Only four times Chu Berry recorded under his own name, two sessions for Variety March 23 and September 10, 1937 as Chu Berry And His Stompy Stevedores, and two sessions for Milt Gabler's Commodore label  November 11, 1938 as Chu Berry And His "Little Jazz" Ensemble, and August 28, 1941 as Chu Berry And His Jazz Ensemble. In all, 16 sides from these sessions were released and later re-issued in the Chronogical Classics series shown below.
Chu Berry 1937-1941 (Chronogical Classics, CD 784)
The first session by Chu Berry And His Stompy Stevedores from March 23, 1937 yielded four issued sides. The ensemble comprised Hot Lips Page (tp, vo), George Matthews (tb), Buster Bailey (cl), Chu Berry (ts), Horace Henderson (p), Lawrence Lucie (g), Israel Crosby (b), Cozy Cole (dm). The recorded titles were Now You're Talking My Language, Indiana, Too Marvellous For Words and Limehouse Blues. My favorites from this session are the instrumental versions of Indiana and Limehouse Blues, inserted below from uploaded YouTube audio-videos.



In his Solography on Chu Berry, Jan Evensmo had this comment on the March 23, 1937 session: "Although some music is good, the general result is not what one should expect from this group. The main reason may be that the rhythm section is too heavy. On neither side a satisfying easy rhythmic balance is achieved. As the band title indicates, this is simply "stompy" swing music without ambitions." The comment may be correct to some tastes of small group swing, however, in my opinion the two inserted examples of the music from the session are red hot and swing like mad, great stuff, indeed!
Columbia 37571 - Chuberry Jam
The second session for Variety was scheduled on September 10, 1937 and again yielded four issued sides. This time the ensemble comprised bandmembers of Cab Calloway's orchestra: Irving Randolph (tp), Keg Johnson (tb), Chu Berry (ts), Bennie Payne (p, vo), Danny Barker (g), Milt Hinton (b), LeRoy Maxey (dm). The recorded tunes were Chuberry Jam, Maelstrom, My Secret Love Affair and Ebb Tide. Again Jan Evensmo is not too enthusiastic with this session, he writes in his Solography: "Chu's second session under his own leadership, with musicians from Cab Calloway's band, is, like the first, not wholly successful. The rhythm section, which does such an excellent job with the full orchestra, is in this context much too heavy and without swing. There are no ambitions behind this music, though the idea is probably to make simple and solid music, and, as such, it is in many ways both efficient and enjoyable. I would also presume it had a wide public appeal." Indeed, the music appeals to my taste of great swing music, and I agree with Evensmo in his choice of best recordings of the session being Chuberry Jam and Ebb Tide, inserted below.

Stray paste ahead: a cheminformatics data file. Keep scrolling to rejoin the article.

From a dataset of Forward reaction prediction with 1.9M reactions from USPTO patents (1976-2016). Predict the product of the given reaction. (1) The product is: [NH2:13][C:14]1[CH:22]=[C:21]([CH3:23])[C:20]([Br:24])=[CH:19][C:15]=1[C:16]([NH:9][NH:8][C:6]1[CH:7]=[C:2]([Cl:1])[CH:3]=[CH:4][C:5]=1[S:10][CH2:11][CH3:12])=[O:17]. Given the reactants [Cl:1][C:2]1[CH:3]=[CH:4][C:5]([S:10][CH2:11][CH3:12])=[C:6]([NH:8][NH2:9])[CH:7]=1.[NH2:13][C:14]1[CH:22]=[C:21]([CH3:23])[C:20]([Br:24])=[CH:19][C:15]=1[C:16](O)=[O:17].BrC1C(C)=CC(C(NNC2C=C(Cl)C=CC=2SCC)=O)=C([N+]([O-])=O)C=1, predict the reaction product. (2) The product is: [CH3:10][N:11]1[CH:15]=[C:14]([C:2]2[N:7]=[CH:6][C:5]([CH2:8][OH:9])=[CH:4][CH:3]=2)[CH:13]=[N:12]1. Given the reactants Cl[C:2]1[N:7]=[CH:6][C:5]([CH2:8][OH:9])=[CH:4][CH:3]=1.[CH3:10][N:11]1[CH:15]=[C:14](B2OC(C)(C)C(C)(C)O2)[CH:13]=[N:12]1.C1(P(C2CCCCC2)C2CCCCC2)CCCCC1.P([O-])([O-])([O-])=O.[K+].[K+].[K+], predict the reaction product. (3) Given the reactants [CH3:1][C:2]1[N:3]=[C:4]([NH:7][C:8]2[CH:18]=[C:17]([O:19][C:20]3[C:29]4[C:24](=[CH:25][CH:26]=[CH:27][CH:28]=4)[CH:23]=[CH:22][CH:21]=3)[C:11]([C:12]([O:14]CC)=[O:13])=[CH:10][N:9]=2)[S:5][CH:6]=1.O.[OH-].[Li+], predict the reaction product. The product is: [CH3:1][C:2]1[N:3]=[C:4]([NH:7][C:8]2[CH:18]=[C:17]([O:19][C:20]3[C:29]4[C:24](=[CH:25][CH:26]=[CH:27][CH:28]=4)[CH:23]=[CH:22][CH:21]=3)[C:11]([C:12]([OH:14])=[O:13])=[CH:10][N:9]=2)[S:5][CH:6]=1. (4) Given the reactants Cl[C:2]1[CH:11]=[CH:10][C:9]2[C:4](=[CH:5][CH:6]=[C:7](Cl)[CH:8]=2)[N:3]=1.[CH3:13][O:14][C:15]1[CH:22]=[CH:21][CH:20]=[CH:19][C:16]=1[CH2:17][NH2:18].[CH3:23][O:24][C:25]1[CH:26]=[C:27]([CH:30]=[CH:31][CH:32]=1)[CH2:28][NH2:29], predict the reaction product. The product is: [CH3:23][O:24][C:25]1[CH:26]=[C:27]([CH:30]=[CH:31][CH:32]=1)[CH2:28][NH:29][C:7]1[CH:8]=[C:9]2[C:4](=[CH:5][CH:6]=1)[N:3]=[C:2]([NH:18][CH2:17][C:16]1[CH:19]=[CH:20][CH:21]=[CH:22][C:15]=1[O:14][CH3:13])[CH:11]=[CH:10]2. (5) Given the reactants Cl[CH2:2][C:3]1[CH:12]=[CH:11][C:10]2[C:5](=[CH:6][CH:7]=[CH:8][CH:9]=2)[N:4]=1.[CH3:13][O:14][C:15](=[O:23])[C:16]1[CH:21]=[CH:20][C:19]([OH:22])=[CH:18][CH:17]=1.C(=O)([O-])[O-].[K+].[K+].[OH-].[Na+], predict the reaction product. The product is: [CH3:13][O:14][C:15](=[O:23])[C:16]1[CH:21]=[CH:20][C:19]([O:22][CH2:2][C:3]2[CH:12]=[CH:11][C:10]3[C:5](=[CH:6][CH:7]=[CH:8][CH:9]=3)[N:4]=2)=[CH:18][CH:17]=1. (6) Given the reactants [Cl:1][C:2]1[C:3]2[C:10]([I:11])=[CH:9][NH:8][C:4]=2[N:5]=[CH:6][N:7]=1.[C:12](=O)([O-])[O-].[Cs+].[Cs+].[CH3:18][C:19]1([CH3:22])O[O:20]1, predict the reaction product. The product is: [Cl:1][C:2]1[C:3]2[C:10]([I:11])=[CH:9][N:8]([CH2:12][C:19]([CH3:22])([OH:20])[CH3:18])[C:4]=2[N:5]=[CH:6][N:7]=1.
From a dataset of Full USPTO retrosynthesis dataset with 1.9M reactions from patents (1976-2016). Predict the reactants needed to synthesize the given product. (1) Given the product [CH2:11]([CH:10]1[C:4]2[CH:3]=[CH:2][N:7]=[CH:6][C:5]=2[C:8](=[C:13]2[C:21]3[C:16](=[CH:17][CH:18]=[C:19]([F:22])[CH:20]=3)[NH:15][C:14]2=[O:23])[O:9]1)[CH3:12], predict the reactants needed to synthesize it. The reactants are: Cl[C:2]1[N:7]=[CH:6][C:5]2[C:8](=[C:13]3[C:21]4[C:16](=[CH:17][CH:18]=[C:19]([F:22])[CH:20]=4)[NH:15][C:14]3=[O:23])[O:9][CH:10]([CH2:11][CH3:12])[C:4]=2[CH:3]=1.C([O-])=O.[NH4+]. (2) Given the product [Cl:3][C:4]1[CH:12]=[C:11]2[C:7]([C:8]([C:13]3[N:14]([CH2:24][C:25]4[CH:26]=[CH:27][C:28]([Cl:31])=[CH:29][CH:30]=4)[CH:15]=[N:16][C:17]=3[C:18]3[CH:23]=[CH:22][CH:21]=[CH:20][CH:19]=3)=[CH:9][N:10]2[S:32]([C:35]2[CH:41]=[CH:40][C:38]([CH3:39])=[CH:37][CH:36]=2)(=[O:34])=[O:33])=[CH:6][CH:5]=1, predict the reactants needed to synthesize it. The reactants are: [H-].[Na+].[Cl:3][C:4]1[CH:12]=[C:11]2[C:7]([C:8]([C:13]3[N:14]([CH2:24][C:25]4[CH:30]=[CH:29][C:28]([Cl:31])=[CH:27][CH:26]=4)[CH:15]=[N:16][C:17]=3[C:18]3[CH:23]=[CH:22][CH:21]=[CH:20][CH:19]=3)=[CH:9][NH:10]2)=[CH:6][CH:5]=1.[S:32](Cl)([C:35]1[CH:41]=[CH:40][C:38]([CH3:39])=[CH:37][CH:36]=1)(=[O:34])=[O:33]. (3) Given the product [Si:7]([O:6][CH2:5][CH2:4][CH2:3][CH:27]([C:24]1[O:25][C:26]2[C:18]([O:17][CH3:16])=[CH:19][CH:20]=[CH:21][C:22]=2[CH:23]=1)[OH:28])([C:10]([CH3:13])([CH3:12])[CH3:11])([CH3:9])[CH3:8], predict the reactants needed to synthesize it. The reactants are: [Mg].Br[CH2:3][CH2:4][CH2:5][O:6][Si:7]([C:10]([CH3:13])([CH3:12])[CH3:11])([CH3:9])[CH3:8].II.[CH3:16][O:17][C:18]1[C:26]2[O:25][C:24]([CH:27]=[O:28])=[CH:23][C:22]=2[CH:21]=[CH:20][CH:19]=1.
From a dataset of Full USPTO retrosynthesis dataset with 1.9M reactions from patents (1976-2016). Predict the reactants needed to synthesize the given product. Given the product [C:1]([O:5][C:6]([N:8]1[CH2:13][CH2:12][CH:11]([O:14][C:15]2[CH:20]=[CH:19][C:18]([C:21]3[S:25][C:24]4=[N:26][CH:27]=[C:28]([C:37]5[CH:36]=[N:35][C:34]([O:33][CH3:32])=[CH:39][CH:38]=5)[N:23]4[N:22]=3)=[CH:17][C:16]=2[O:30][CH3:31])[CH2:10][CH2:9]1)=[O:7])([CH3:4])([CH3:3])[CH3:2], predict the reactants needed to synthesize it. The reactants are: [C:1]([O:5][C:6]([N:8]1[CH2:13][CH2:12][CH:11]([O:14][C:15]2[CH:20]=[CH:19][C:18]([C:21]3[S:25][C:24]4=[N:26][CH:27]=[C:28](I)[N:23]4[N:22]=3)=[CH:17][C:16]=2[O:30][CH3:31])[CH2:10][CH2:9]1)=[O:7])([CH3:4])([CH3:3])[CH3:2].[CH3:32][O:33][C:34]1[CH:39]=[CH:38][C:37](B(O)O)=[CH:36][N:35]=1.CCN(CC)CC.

On November 11, 1938 Chu Berry And His "Little Jazz" Ensemble recorded four issued sides for the Commodore label. The ensemble comprised Roy Eldridge (tp), Chu Berry (ts), Clyde Hart (p), Danny Barker (g), Al Shapiro (b), Sid Catlett (dm). Two up-tempo tunes,Sittin' In and 46 West 52 (- actually a rendition of Sweet Georgia Brown) are high quality swing, while the ballad versions of Stardust and Body And Soul leap to a sentimental level, here I fully agree with Evensmo's opinon. The two first mentioned are inserted below.



Commodore 541-A - Blowing Up A Breeze
The second session for Commodore was recorded on August 28, 1941 and yielded four issued sides. This time Chu Berry And His Jazz Ensemble comprised Hot Lips Page (tp, vo), Chu Berry (ts), Clyde Hart (p), Al Casey (g), Al Morgan (b), Harry Jaeger (dm). From this session are inserted the issued takes of Blowing Up A Breeze and Gee Baby, Ain't I Good To You, great examples of both up-tempo swing and a ballad with a blues feeling.